• This is a similar system to how many other communist countries were run, as well as how theological states like the Papal State/Catholic Church and Iran are run. Its common enough that you'd think there'd be a name for it, but there doesn't seem to be one. Technically you could go with "oligarchy", but that term has taken on republican overtones that it probably doesn't really historically deserve.
    – T.E.D.
    Mar 22, 2022 at 14:12
  • Was this between 1952 – 1964, i.e. in Khrushchev's time? Are those stats similar in other periods? Mar 22, 2022 at 17:19
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    This statistics can be misleading. Most obviously, Khruschev and Brezhnev were ethnically Russians, but with strongest ties to Ukraine. (In today's understanding of nationality, they would be called 'Ukrainians of Russian descent'). Naturally, they favoured familiar people they worked with, which led to overrepresentation of Ukrainians at the highest ranks (at the expense of Belorussians, by the way, who somehow never 'made it'). But this was not 'ethnic', just normal 'clan' thing. Even mild nationalism was discouraged (e.g. Shelest).
    – Zeus
    Mar 23, 2022 at 0:26
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Yes, ethnic profiling against the Jews took place at least in 1970s-1980s, and, IIRC, at other times. The favored ethnicity was Russian, and other Slavic nations were acceptable as second-tier, but also favored.

Note also the ethnic Jews in other countries with weaker antisemitism than that in the USSR made up higher proportion of the political (and scientific) elite. As an example, take the lists of prestigious scientific award winners (Nobel prize, Fields medal), and calculate the fraction of ethnic Jews among those. I leave this an an exercise to the reader. I expect about this fraction of Jews in the ruling elite of the USSR, but AFAIR it was much, much lower. Feel free to search the interwebs for USSR antisemitism, to find a few good references re discrimination of Jews in favor of Russians and other Slavs at the state level.

REFERENCES:

I personally spoke in 1980s with a high-ranking Jewish scientist N., who had been working in the defense sector in USSR. N. explained to me that he had been explicitly told by a very high ranking Soviet official that they would have appointed N. to the minister or assistant minister position ("ministr" or "zamestitel' ministra" in Russian) had he not been a Jew. This was expressed with regret by that official, who was sympathetic to N., but who could not violate the orders from above.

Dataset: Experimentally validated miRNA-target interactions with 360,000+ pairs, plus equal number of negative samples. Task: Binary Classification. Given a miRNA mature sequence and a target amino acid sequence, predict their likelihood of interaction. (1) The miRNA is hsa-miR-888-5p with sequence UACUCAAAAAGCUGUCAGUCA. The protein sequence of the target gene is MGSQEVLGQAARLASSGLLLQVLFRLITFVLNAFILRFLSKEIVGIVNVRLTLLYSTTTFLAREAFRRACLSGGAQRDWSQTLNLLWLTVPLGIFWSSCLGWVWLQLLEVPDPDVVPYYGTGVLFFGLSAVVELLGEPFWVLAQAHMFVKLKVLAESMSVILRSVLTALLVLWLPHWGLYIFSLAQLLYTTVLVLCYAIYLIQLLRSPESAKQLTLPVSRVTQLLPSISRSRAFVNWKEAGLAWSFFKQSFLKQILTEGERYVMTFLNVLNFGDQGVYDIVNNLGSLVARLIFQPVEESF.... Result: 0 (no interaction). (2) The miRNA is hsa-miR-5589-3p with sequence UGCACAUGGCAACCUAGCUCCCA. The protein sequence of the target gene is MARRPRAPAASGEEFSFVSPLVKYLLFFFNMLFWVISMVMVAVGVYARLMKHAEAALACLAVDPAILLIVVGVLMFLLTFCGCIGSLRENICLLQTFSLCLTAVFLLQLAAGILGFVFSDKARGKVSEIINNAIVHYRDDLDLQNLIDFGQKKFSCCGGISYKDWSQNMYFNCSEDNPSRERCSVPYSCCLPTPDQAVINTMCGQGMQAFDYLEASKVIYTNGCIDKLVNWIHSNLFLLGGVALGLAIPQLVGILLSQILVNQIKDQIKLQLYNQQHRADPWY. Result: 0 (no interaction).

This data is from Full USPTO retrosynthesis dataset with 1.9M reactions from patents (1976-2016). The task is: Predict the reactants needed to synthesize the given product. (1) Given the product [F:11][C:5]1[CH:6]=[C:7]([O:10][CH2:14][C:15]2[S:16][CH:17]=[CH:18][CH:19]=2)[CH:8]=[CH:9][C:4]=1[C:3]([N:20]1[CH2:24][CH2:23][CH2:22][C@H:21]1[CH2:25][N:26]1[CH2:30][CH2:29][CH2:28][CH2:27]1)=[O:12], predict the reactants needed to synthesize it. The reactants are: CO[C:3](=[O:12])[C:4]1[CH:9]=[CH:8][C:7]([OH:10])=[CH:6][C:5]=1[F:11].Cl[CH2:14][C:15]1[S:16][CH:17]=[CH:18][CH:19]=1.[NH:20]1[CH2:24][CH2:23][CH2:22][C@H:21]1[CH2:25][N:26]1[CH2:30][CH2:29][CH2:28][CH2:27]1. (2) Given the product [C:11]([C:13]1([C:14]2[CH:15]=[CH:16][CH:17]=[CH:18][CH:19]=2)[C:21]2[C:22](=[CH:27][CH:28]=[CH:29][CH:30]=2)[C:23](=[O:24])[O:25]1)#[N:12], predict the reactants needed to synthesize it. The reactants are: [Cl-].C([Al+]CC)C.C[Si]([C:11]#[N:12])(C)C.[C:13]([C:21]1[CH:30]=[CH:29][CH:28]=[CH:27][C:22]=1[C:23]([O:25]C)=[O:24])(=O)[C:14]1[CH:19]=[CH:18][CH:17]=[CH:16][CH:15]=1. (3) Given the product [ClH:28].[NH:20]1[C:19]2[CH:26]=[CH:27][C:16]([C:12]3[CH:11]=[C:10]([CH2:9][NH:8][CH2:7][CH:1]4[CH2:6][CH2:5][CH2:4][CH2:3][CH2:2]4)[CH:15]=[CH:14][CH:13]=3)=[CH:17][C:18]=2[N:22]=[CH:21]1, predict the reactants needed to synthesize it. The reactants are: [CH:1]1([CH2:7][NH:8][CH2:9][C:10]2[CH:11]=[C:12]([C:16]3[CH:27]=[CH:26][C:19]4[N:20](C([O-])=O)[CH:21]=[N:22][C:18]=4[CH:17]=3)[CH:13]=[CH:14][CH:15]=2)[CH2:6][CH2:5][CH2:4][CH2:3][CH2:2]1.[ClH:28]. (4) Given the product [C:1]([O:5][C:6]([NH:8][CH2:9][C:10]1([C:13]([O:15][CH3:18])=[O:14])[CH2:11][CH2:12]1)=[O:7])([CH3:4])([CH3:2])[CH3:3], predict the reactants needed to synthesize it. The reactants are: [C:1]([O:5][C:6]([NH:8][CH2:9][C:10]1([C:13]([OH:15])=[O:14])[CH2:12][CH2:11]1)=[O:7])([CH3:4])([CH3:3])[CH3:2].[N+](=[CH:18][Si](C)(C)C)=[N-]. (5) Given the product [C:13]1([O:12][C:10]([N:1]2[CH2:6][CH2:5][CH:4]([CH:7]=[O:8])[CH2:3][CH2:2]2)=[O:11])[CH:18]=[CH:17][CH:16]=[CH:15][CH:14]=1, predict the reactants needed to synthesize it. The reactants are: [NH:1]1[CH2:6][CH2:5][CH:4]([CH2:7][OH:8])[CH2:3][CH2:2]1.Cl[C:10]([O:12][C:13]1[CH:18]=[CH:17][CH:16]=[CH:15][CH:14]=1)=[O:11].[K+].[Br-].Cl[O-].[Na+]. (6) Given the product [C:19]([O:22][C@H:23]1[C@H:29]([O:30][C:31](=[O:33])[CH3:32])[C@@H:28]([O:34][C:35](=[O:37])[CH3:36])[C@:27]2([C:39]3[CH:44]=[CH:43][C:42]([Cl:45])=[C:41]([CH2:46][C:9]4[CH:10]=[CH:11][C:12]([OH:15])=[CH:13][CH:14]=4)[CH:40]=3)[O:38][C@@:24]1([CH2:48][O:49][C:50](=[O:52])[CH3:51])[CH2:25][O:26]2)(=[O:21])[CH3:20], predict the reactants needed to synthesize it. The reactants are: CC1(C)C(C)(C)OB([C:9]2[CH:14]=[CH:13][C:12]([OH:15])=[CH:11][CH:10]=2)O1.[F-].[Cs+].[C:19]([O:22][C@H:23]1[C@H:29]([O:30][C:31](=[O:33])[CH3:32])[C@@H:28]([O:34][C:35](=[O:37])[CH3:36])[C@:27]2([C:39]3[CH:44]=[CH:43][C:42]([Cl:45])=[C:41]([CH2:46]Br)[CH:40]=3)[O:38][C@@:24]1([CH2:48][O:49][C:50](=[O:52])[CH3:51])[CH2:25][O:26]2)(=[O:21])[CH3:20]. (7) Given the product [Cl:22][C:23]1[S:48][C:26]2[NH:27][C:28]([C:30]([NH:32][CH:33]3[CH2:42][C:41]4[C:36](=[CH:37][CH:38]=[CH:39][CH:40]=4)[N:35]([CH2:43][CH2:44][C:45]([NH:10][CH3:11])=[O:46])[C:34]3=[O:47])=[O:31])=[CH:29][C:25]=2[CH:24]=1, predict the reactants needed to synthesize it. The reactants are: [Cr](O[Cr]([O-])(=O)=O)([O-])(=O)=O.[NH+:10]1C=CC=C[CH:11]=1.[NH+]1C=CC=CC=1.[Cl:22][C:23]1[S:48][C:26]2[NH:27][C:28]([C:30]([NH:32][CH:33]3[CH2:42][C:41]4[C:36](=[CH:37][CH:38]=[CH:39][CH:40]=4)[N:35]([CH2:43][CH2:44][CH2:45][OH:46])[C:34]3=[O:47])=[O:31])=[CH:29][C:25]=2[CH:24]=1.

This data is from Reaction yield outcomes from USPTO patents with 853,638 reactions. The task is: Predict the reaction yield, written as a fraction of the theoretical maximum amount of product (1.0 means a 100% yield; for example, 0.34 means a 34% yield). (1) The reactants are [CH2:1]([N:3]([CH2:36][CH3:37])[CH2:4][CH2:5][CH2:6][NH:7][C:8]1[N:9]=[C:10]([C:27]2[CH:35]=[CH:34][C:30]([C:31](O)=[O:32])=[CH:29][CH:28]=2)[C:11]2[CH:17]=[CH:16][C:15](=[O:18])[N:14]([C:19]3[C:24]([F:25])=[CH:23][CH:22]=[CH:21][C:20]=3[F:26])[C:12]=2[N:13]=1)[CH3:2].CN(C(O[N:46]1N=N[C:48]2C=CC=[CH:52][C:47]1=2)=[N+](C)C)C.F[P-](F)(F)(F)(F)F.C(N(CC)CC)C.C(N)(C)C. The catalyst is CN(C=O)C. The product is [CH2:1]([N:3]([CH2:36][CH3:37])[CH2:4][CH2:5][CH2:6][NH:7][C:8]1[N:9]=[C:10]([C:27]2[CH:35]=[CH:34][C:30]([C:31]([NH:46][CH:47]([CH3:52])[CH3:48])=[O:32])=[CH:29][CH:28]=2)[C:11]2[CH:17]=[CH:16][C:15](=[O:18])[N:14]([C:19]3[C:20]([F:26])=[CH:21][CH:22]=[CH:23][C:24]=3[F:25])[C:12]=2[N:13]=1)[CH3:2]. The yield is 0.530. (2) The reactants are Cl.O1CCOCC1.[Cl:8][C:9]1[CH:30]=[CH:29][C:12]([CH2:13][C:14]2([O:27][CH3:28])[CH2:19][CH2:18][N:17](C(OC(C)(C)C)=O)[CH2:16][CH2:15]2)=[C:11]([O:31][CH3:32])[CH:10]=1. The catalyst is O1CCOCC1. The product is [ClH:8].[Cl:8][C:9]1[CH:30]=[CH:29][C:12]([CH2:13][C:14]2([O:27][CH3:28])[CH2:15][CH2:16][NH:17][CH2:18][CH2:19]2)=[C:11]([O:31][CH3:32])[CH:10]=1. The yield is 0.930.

I do not reveal the name of N. for fear of repressions that might be initiated against his family that currently lives on the territory controlled by Putin's regime. This was personal communication with me, and I cannot produce any written proof.

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    Thanks you. Soviet discrimination against Jews is well known. I am specifically interested in the attitudes towards Ukrainians.
    – Roger V.
    Mar 22, 2022 at 13:39
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    @RogerVadim It was very friendly. Not as good as Russian-to-Russian, but good enough. Ukrainians were derisively called "hohly" by the Russians and Ukrainian language was considered as a funny and backwaters dialect of Russian. Maybe a little like the attitude to the rednecks among the WASPs in the US. You can advance very high, but you will be considered an oakie from the skokie until the end of recorded time. Spoken from personal experience before 1988 in the USSR. :) Mar 22, 2022 at 13:55
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    Re " oakie from the skokie": I assume that should be "Okie from Muskogee" :-)
    – njuffa
    Mar 22, 2022 at 21:52
  • @njuffa You are so right! Thank you. Mar 23, 2022 at 4:50
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    @TimurShtatland An Okie from Skokie could exist too: born and raised in a conservative Jewish family in a near suburb of Chicago, the protagonist loses his job and moves to Broken Arrow after inheriting his deceased uncle's cattle ranch. Hilarity ensues. Mar 23, 2022 at 16:28